Background Different abdominal symptoms may signal cancer, but their role is unclear. Aim To examine associations between abdominal symptoms and subsequent cancer diagnosed in the abdominal region. Design and setting Prospective cohort study comprising 493 GPs from surgeries in Norway, Denmark, Sweden, Scotland, Belgium, and the Netherlands. Method Over a 10-day period, the GPs recorded consecutive consultations and noted: patients who presented with abdominal symptoms prespecified on the registration form; additional data on non-specific symptoms; and features of the consultation. Eight months later, data on all cancer diagnoses among all study patients in the participating general practices were requested from the GPs. Results Consultations with 61 802 patients were recorded and abdominal symptoms were documented in 6264 (10.1%) patients. Malignancy, both abdominal and non-abdominal, was subsequently diagnosed in 511 patients (0.8%). Among patients with a new cancer in the abdomen (n = 251), 175 (69.7%) were diagnosed within 180 days after consultation. In a multivariate model, the highest sex- and age-adjusted hazard ratio (HR) was for the single symptom of rectal bleeding (HR 19.1, 95% confidence interval = 8.7 to 41.7). Positive predictive values of amp;gt; 3% were found for macroscopic haematuria, rectal bleeding, and involuntary weight loss, with variations according to age and sex. The three symptoms relating to irregular bleeding had particularly high specificity in terms of colorectal, uterine, and bladder cancer. Conclusions A patient with undiagnosed cancer may present with symptoms or no symptoms. Irregular bleeding must always be explained. Abdominal pain occurs with all types of abdominal cancer and several symptoms may signal colorectal cancer. The findings are important as they influence how GPs think and act, and how they can contribute to an earlier diagnosis of cancer.

  • 39.
    Holtedahl, Knut
    et al.
    Department of Community Medicine, UiT The Arctic University of Norway, Norway.
    Vedsted, Peter
    Aarhus University, Research Unit for General Practice, Research Centre for Cancer Diagnosis in Primary Care, Denmark.
    Borgquist, Lars
    Linköping University, Department of Medical and Health Sciences, Division of Community Medicine. Linköping University, Faculty of Medicine and Health Sciences. Region Östergötland, Local Health Care Services in West Östergötland, Research & Development Unit in Local Health Care.
    Donker, Gé A.
    NIVEL Primary Care Database, Sentinel Practices, Utrecht, Netherlands.
    Buntinx, Frank
    Dept of General Practice, KULeuven, Belgium, and Maastricht University, Netherlands.
    Weller, David
    Usher Institute for Population Health Sciences and Medical Informatics, The University of Edinburgh, Doorway 1, Teviot Place, Edinburgh, Scotland, UK.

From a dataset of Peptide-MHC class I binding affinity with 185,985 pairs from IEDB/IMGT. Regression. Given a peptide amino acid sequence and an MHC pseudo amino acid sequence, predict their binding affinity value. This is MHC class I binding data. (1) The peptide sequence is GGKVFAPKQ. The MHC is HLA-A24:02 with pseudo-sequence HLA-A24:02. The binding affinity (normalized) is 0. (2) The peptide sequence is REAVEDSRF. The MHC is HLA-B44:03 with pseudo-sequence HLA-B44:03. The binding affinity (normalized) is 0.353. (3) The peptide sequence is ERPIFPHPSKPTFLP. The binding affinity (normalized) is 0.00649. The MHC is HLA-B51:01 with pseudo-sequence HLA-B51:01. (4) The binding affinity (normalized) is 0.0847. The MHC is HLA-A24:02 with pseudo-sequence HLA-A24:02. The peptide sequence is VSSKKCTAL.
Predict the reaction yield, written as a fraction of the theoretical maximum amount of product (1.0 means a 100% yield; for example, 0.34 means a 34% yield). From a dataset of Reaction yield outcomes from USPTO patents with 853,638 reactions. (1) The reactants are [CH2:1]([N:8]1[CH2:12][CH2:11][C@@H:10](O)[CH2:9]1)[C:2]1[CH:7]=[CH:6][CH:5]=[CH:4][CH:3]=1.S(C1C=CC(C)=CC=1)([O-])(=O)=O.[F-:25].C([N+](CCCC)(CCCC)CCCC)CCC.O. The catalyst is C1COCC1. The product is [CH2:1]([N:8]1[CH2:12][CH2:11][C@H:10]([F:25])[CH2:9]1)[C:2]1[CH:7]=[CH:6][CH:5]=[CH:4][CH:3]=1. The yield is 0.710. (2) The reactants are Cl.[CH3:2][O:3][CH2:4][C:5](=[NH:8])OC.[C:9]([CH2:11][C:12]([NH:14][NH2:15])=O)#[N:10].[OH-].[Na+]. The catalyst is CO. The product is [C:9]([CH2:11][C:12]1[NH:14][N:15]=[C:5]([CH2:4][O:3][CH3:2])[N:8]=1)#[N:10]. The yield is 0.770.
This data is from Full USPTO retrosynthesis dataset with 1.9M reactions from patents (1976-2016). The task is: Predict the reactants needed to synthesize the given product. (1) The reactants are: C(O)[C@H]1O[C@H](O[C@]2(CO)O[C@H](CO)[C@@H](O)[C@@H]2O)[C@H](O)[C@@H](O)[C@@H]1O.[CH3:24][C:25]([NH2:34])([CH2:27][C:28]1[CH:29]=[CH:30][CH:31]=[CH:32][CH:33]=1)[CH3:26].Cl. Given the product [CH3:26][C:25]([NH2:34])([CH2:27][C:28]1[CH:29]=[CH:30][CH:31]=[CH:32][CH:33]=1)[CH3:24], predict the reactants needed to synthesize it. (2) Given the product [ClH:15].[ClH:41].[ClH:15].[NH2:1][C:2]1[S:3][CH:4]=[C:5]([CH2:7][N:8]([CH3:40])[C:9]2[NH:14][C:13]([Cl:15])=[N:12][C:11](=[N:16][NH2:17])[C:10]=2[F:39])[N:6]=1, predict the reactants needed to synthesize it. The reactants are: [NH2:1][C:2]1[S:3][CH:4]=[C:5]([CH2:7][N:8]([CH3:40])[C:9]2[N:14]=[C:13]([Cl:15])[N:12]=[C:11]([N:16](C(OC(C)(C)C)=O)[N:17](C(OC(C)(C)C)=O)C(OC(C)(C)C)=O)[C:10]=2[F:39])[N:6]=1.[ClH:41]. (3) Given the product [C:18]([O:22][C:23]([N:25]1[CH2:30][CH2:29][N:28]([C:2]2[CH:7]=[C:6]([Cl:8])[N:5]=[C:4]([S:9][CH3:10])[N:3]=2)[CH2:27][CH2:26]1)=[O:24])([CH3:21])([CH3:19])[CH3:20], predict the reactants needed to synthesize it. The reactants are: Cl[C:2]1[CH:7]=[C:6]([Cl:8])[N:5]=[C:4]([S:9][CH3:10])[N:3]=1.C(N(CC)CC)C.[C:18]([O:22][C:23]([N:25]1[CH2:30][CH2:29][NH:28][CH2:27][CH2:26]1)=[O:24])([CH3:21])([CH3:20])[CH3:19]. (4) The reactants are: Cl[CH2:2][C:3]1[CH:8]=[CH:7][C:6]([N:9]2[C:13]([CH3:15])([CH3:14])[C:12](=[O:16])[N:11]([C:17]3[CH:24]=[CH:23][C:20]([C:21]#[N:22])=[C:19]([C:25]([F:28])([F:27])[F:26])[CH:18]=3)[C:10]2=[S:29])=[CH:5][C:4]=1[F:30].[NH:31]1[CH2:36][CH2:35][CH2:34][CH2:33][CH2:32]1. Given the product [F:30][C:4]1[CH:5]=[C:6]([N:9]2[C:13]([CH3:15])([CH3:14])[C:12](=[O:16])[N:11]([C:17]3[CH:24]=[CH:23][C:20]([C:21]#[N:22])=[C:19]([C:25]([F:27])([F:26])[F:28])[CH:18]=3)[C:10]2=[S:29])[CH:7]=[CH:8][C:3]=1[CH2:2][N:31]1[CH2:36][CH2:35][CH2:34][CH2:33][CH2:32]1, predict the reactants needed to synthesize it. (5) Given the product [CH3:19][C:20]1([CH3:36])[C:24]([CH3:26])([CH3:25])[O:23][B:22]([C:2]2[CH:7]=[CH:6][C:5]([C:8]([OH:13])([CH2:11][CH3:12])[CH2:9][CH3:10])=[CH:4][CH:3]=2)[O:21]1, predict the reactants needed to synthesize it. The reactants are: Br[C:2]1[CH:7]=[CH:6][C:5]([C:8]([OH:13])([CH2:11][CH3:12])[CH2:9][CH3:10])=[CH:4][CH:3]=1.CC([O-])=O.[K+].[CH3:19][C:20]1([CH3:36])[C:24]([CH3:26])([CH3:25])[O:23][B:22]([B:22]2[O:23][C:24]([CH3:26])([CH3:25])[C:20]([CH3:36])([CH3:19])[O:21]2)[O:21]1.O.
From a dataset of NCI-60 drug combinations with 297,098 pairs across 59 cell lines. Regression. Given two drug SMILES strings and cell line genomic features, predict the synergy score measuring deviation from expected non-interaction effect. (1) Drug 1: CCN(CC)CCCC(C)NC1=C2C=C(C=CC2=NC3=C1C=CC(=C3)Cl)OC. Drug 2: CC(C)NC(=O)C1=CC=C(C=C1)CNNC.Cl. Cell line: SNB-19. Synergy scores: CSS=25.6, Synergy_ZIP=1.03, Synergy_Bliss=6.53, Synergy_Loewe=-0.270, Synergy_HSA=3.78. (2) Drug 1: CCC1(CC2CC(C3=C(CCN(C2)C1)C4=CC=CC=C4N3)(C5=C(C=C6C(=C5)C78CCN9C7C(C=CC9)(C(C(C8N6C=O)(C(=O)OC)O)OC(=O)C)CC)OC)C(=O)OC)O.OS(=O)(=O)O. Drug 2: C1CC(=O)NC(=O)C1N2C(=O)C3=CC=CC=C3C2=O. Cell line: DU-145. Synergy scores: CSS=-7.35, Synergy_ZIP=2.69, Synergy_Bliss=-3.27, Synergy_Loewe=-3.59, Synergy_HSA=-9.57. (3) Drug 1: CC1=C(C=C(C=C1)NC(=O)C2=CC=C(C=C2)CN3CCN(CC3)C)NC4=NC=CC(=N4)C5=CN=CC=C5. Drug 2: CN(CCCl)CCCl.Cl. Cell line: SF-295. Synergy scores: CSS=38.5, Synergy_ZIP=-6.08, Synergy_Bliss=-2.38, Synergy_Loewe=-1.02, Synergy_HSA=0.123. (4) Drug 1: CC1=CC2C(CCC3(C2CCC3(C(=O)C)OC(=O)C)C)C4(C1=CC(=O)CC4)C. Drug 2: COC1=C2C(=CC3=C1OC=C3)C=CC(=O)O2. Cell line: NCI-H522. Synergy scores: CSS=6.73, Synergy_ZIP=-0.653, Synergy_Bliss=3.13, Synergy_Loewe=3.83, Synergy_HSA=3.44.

Braaten, Tonje
    Department of Community Medicine, UiT The Arctic University of Norway, Norway.
    Hjertholm, Peter
    Aarhus University, Research Unit for General Practice, Research Centre for Cancer Diagnosis in Primary Care, Denmark.
    Månsson, Jörgen
    Department of Public Health and Community Medicine/Primary Health Care, The Sahlgrenska Academy at the University of Gothenburg, Sweden.
    Strandberg, Eva Lena
    Lund University, Department of Clinical Sciences Malmö, Family Medicine/General Practice, Sweden.
    Campbell, Christine
    Usher Institute for Population Health Sciences and Medical Informatics, The University of Edinburgh, Doorway 1, Teviot Place, Edinburgh, EH8 9AG, Scotland, UK.
    Ellegaard, Lisbeth
    Department of Community Medicine, UiT The Arctic University of Norway, Norway.
    Parajuli, Ranjan
    Department of Community Medicine, UiT The Arctic University of Norway, Norway.
    Abdominal symptoms in general practice: Frequency, cancer suspicions raised, and actions taken by GPs in six European countries. Cohort study with prospective registration of cancer2017In: Heliyon, ISSN 2405-8440, Vol. 3, no 6, article id e00328Article in journal (Refereed)
    Abstract [en]

    Abdominal symptoms are diagnostically challenging to general practitioners (GPs): although common, they may indicate cancer. In a prospective cohort of patients, we examined abdominal symptom frequency, initial diagnostic suspicion, and actions of GPs in response to abdominal symptoms.

  • 40.
    Hägerlind, Elisabeth
    et al.
    Region Östergötland, Local Health Care Services in Central Östergötland, Primary Health Care in Central County. Linköping University, Faculty of Medicine and Health Sciences.
    Falk, Magnus
    Linköping University, Department of Medical and Health Sciences, Division of Community Medicine. Linköping University, Faculty of Medicine and Health Sciences. Region Östergötland, Local Health Care Services in Central Östergötland, Primary Health Care in Central County. Region Östergötland, Local Health Care Services in West Östergötland, Research & Development Unit in Local Health Care.
    Löfstedt, Tommy
    Computational Solutions, Umeå, Sweden.
    Lindholm-Sethson, Britta
    Computational Solutions, Umeå, Sweden.
    Bodén, Ida
    Ivida AB, Umeå.